Persecuted Christians on Indonesia's Ambon island face desperate conditions and the world is largely ignoring their plight, said two Americans who recently returned from a visit to the island.As many as 500,000 Christians have been driven from their homes and more than 2,500 have been killed by Muslim "jihad" warriors who have publicly declared they will push all Christians off the island or kill them.Christians are fleeing into the mountains, flooding into refugee camps and clogging ports to wait for the few ships ferrying refugees off the island. Meanwhile, an Indonesian government reluctant to confront the extremists is refusing to allow international intervention. Elements of the Indonesian army reportedly are assisting the jihad warriors.Drew Stephens and Brett Ferguson, members of Riverside Baptist Church in Denver were in a refugee camp on Ambon Aug. 1 just after Muslim fighters attacked the village of Waai, killing two dozen people."Villagers were coming into the camp after walking 10 hours on a trail through the mountains," said Ferguson, broadcasting major at Metro State University in Denver and son of Riverside's pastor, Rick Ferguson. "Many of them were malnourished. There were lots of children whose parents had been killed. One baby we saw died of exposure from the long night of walking in the rain over the hills."Ferguson and Stephens, Riverside Baptist Church's media minister, traveled to Indonesia with Imam Sugianto, a member of Riverside's Indonesian mission congregation, to videotape the persecution Ambonese Christians are enduring.Members of that mission congregation -- many of whom have friends and family in Indonesia -- are extremely distressed that U.S. media aren't telling the story of what is happening in Ambon, Stephens said. The Ambon atrocities are not receiving nearly as much media attention as those that happened in Bosnia or Kosovo."It's so very difficult for our Indonesian friends to know the kind of persecution happening to their friends and family members," Stephens said. "I really felt compelled that we needed to go so we could tell the story of what's happening there, not just for those people, but also for the church in America."The team videotaped churches that had been burned out and people who had been hospitalized because of injuries inflicted by jihad warriors. They interviewed Christians in refugee camps while the sound of mortars and automatic weapons fire echoed in the distance.An evangelical missionary reported his amazement at the faithfulness of Christians in the town of Ponegoro who were under attack by jihad forces."The Christians sing some of the most beautiful worship hymns of history to praise and glorify Jesus Christ even as they are under siege," he wrote. "I wept every time I heard them singing -- so worshipful and yet in some ways it was like a surrender to an inevitable death and the consequent mourning."In Passo, a Christian town flooded with refugees, the missionary received letters written by local schoolchildren to Kofi Annan, secretary general of the United Nations. One letter read: "We children of Ambon are very frightened of the jihad soldiers and the army. They murder, loot, burn our homes, and chase us away. They also rape the women they catch. The Lord has touched our hearts to beg the UN to come to Ambon. Help us, we are suffering terribly."Tension between Muslims and Christians on Ambon and other of the Maluku Islands dates at least as far back as 1945, when Muslim villages were razed by pro-Western separatists, according to Jubilee Campaign, a Christian human rights organization. Recent Muslim immigration into Maluku has pushed the Christian population into a minority status. The problem is complicated by powerful men who hope that by funding and arming Muslim insurgents they can topple the moderate government of Indonesia and gain power for themselves.The current violence began in January 1999, when a dispute over bus fare between a Muslim and a Christian escalated into riots. More recently, trained fighters of the "Laskar Jihad" (Banner of Holy War) have entered Ambon to eliminate the Christian population and establish a Muslim state on the island.In 20 months, 455 churches have been destroyed and 2,500 Christians killed. Muslim homes, businesses and mosques also have been destroyed in retaliation. Well-armed Muslim fighters, assisted by soldiers, continue to overrun Christian towns, forcing people into refugee camps that themselves are threatened, Ferguson said. The fighting has forced aid organizations to leave the island, and food, clothing and medical care are in short supply.Catholic, Protestant and evangelical leaders in Ambon have expressed concern to the United States and the European Union, saying they feel the world is ignoring the crisis. Human rights organizations are calling for military intervention to stop the violence and open an emergency humanitarian aid corridor. They also are urging the Indonesian government to allow an impartial investigation of the crisis by United Nations human rights observers.Christian groups are calling believers worldwide to pray not only for the refugees but also for the persecutors."The situation remains deadly dangerous, and our prayers are critical," said Randy Sprinkle, director of the Southern Baptist International Mission Board's prayer strategy office. "Please join me in pleading [God's] mercy and praying his perfect will be done among the Christians of Ambon."Pray also for the Muslims there, that God's love in Christ might be so powerfully evident that they would throw down their guns and turn to the Savior in repentance and saving faith."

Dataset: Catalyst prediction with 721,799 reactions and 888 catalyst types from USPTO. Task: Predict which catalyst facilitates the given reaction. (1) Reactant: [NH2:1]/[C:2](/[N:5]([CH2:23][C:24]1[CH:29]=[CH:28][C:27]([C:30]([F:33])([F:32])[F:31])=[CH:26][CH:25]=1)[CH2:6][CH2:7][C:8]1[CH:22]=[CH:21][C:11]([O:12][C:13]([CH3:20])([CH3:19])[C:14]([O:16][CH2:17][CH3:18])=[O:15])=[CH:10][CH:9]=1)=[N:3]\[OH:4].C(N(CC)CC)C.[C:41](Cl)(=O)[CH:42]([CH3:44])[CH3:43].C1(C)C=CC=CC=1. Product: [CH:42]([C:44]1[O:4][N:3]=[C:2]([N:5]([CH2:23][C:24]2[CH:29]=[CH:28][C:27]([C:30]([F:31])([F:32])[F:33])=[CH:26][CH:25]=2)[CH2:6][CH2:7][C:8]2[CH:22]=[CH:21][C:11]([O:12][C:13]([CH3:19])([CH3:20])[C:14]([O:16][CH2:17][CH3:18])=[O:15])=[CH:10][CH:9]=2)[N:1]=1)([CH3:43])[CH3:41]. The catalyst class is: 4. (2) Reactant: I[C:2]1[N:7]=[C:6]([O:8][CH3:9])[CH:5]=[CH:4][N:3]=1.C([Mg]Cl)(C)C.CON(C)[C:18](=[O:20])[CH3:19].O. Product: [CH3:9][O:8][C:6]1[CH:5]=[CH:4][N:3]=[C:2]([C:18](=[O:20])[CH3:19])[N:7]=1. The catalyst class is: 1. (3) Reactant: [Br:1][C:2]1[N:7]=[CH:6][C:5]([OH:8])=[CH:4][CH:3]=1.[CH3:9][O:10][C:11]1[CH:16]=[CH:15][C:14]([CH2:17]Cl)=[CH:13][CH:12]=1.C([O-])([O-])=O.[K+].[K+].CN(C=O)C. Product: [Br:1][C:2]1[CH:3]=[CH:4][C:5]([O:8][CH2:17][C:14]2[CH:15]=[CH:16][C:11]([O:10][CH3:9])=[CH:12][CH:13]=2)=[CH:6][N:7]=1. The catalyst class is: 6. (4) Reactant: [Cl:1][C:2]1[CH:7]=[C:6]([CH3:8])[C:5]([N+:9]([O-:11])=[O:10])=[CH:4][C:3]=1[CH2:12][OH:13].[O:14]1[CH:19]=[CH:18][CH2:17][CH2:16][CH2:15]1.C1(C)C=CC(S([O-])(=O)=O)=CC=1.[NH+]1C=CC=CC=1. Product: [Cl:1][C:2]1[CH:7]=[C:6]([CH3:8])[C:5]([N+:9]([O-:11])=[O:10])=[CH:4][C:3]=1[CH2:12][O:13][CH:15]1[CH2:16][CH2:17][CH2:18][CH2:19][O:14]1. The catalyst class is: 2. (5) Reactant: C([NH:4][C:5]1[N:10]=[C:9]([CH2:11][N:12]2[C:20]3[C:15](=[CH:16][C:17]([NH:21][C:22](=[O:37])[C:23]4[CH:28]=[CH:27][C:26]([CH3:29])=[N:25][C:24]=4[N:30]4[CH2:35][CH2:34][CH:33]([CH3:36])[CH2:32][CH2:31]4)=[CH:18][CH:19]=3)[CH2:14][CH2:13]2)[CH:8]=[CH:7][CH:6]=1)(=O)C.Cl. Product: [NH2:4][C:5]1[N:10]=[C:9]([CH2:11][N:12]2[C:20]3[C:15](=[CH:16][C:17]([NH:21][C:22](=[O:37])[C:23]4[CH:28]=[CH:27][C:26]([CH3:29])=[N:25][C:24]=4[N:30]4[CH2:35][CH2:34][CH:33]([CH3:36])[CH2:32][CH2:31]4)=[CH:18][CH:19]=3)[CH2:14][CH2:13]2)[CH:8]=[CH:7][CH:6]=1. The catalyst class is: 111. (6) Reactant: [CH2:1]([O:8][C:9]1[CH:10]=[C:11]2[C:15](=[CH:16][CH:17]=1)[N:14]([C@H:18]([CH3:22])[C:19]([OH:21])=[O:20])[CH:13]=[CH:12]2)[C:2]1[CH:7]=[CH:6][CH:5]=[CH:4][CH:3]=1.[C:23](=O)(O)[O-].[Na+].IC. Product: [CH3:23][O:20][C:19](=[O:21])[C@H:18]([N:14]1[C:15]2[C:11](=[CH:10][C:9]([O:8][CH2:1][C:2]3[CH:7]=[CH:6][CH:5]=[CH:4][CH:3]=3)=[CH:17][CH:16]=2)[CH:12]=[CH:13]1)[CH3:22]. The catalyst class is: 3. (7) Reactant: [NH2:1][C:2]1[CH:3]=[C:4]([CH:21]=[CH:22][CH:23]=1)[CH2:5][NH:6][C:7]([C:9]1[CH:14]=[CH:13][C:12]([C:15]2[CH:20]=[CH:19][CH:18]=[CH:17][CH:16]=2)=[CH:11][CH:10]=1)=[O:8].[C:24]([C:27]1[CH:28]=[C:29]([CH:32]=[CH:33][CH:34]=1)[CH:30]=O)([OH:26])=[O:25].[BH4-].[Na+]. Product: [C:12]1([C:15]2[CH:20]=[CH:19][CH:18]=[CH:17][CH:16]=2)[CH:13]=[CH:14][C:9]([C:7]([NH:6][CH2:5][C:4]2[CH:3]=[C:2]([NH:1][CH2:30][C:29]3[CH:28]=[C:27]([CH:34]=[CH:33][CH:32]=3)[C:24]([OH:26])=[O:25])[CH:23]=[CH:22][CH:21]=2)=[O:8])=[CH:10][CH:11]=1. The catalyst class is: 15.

Copyright © 2000 Baptist PressPrevious Christianity Today coverage of religious tensions in Indonesia includes: Daily Life in the Maluku Islands: Chaos, Fear, and the Threat of Violence | Christians plead for international monitoring to prevent Jihad raids, and more aid for refugees. (Aug. 1, 2000) Churches Pressure for Swift Action to Calm Maluku Violence | Indonesian army joining in attacks on Christians. (July 21, 2000) Indonesian Religious Riot Death Toll Dwarfs 30 New Corpses | Death count has passed 1,700. (Mar.3, 2000) Maluku Islands Unrest Spreads to Greater Indonesia | Violence on Lombok Island may hasten government intervention. (Jan. 25, 2000) Ministries Intensify As East Timorese Refugee Camps Grow | Evangelicals working furiously to meet physical and spiritual needs. (Sept. 6, 1999) Dozens Die in New Clashes | 95 killed in religious riots in Maluku province. (Mar. 1, 1999) Christians Killed, Churches Burned | Muslim mobs vent their rage against Indonesian Christians. (Jan. 11, 1999) Muslim Mobs Destroy Churches | 10 Protestant churches severely damaged in riots. (Sept. 16, 1996)For more international coverage of Indonesia, visit Yahoo's listing of recent news stories. Click here to contact the staff or learn about the missions programs of Riverside Baptist Church in Denver.